Les Meutes (Hounds), Kamal Lazraq’s vision

LES MEUTES © Barney Production - Mont Fleuri Production - Beluga Tree

His first film school film, Drari, earned him 2nd prize from la Cinéfondation in 2010. Kamal Lazraq is back in Cannes with his first feature film,Les Meutes (Hounds), shot in Casablanca. The film is a close examination of the relationship between Hassan and Issam, a father and son who make a living from petty crime. One day, the two take on a very perilous task.

Tell us about how you got the idea for your film.
I made a 30-minute short film, Moul Lkelb (The Man with a Dog), which took place over the course of a single night, in the milieu of dog fighting. This short film led me towards Les Meutes (Hounds), in an extension of the same universe.

Can you tell us a little bit about your actors?
In Les Meutes (Hounds), there are almost no professionals, as in my film Drari, which I shot in Casablanca. I noticed Ayoub Elaïd (Issam, the son) in a photo. He made me think of Franco Citti in Accattone. I met him, I filmed him, he really gave off a Pasolini vibe. I kept looking and when I wanted to see Ayoub again, he’d disappeared. We looked for him and found him in his village. He came up to us and didn’t understand: “I’m not an actor”, he said. He needed convincing.
It was Ayoub who introduced me to Abdellatif Masstouri. He was running a small grilled sardine stand. His face, at once solar and weathered, really struck me. Abdellatif has had a quite the life, very eventful: he went off to Europe, became a Taekwondo champion, served time in prison, and so on. He had something to express. We did some tests with these two actors and it worked.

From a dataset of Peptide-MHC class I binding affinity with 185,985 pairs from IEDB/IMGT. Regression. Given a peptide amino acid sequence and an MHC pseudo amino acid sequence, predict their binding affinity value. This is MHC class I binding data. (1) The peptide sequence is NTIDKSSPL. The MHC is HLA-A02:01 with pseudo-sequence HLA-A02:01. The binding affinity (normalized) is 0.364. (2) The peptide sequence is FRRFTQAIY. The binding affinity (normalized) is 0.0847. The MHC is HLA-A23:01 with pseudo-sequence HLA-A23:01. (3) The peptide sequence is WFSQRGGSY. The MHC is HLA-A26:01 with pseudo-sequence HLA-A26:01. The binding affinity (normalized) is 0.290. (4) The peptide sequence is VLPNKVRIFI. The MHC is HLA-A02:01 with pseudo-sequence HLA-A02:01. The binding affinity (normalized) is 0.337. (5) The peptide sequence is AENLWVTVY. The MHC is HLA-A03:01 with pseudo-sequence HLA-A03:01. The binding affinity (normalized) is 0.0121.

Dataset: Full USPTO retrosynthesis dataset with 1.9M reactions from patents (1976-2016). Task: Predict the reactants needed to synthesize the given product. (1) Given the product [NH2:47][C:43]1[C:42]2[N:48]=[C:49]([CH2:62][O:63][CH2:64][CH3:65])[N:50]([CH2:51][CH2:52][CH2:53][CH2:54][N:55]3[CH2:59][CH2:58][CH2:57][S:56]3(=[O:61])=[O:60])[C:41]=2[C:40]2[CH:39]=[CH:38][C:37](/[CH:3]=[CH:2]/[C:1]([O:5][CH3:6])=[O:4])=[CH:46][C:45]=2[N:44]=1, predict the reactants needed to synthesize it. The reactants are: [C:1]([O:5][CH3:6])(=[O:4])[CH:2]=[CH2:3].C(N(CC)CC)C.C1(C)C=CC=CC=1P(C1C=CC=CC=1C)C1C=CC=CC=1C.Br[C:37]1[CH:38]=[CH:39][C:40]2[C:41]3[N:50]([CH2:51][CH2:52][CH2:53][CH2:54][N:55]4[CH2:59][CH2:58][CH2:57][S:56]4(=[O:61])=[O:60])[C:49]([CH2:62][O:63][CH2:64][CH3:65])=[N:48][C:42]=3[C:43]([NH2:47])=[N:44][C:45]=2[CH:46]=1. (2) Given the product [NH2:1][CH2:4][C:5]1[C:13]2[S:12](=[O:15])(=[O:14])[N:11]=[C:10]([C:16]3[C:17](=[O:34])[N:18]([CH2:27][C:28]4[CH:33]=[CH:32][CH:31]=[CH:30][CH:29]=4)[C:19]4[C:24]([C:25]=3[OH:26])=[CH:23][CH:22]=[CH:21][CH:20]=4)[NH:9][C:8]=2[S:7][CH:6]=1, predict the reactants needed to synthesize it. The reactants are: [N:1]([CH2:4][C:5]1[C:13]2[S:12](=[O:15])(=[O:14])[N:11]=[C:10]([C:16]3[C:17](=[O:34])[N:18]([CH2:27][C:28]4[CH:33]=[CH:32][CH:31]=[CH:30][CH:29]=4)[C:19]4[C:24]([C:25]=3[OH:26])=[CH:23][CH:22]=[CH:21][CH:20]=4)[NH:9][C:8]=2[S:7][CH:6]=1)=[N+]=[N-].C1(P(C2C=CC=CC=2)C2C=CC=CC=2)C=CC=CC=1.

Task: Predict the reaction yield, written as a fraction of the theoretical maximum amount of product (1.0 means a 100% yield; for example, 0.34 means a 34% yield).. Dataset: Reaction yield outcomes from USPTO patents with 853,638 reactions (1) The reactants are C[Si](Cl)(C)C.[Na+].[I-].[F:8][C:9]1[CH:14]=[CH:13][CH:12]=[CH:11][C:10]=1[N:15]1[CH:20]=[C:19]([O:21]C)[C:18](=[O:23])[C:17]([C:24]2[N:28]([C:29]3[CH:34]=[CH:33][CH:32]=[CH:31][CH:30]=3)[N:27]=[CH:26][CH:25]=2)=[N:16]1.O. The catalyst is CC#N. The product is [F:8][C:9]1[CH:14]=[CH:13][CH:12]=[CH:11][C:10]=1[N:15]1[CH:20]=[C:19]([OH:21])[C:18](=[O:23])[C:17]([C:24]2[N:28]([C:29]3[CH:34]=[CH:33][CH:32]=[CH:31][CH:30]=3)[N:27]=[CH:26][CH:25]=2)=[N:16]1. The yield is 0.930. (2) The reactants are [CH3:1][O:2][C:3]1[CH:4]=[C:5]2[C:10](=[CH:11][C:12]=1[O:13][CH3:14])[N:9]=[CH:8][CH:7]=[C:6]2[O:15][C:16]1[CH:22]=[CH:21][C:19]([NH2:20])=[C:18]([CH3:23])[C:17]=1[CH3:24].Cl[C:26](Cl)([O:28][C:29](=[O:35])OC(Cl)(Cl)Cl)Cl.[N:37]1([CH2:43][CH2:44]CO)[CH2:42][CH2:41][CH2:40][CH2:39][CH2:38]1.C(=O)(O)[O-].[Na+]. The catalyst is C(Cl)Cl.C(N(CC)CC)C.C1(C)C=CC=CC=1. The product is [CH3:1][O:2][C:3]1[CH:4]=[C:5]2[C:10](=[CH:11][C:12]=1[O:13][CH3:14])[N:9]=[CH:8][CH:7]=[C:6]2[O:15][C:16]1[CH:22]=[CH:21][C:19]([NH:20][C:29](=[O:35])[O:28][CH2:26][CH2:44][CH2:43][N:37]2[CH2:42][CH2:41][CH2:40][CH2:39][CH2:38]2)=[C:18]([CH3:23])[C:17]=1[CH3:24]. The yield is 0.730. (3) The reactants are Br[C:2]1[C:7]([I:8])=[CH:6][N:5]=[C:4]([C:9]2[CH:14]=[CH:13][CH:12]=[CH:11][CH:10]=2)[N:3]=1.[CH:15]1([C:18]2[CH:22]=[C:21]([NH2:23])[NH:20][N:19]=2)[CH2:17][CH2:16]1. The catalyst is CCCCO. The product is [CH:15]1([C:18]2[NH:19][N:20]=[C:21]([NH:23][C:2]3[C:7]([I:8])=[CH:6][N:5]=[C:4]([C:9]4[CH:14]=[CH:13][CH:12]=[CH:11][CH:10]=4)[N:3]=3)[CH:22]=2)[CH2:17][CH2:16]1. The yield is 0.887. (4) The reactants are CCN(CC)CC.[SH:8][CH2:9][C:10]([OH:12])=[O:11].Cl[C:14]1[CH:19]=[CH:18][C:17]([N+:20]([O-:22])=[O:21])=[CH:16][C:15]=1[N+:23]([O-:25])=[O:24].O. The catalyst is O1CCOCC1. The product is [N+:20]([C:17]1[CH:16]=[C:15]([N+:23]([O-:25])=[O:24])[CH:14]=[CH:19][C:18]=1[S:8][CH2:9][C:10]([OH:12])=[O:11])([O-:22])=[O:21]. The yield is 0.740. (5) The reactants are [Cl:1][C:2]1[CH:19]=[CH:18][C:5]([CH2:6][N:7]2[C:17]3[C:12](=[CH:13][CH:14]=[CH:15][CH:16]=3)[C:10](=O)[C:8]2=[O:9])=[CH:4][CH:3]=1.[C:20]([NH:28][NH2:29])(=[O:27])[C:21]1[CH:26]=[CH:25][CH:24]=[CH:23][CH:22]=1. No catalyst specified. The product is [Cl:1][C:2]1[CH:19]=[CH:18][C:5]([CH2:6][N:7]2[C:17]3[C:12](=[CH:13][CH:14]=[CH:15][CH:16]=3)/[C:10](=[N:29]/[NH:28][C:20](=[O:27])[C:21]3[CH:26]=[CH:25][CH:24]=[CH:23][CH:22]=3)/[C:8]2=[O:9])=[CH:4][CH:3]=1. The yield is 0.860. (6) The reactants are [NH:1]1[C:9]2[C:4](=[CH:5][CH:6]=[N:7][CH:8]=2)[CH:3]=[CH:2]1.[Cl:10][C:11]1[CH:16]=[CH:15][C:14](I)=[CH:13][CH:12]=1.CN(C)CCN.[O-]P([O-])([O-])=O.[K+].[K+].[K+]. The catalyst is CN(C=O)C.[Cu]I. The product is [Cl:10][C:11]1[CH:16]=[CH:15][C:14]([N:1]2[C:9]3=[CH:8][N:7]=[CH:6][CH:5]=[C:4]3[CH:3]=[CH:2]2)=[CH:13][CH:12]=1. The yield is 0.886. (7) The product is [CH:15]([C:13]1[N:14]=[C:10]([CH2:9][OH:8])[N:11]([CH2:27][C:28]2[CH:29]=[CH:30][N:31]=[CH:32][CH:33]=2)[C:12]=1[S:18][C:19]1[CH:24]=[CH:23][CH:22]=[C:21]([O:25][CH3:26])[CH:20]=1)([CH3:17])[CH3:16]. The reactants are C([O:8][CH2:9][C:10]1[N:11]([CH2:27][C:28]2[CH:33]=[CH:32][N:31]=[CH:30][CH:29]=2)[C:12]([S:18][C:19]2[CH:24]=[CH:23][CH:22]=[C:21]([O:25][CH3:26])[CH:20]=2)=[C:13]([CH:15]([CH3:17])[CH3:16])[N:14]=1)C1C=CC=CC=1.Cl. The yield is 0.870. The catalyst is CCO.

What was the atmosphere like on set?
Working with non-professionals opens the door to the unexpected. My actors come from very different social backgrounds. They have their struggles with addictions. I rewrote some scenes in the morning on the spot because one of the actors hadn’t come. I had warned the team and the director of photography that these two actors were the heart of the film, that they were great but that they were not professionals. The goal was to not hinder their natural intensity through too many technical constraints. They weren’t managing to hit their marks, for example, so our method had to adapt to them.

What would you like people to take away from your film?
When writing the script, I didn’t want to burden the film with psychology. It seemed to me that this father-son relationship would be stronger by going through attitudes, looks, silences… As a spectator, I think it’s more interesting to not have all the keys, to have space for interpretation and the freedom for one’s own reading.

What made you want to become a director? What influenced you?
It was in Paris that I discovered certain films that were a stimulus, films very different from those that I would go on to make later. For example, Ingmar Bergman’s Autumn Sonata was my first shock, something that make me understand all the emotional power there could be in cinema. I then discovered film closer to those that I make now: Italian neo-realism, the films of Ken Loach, American films of the 70s… Then I did the Fémis exam, a school where I really started to make films.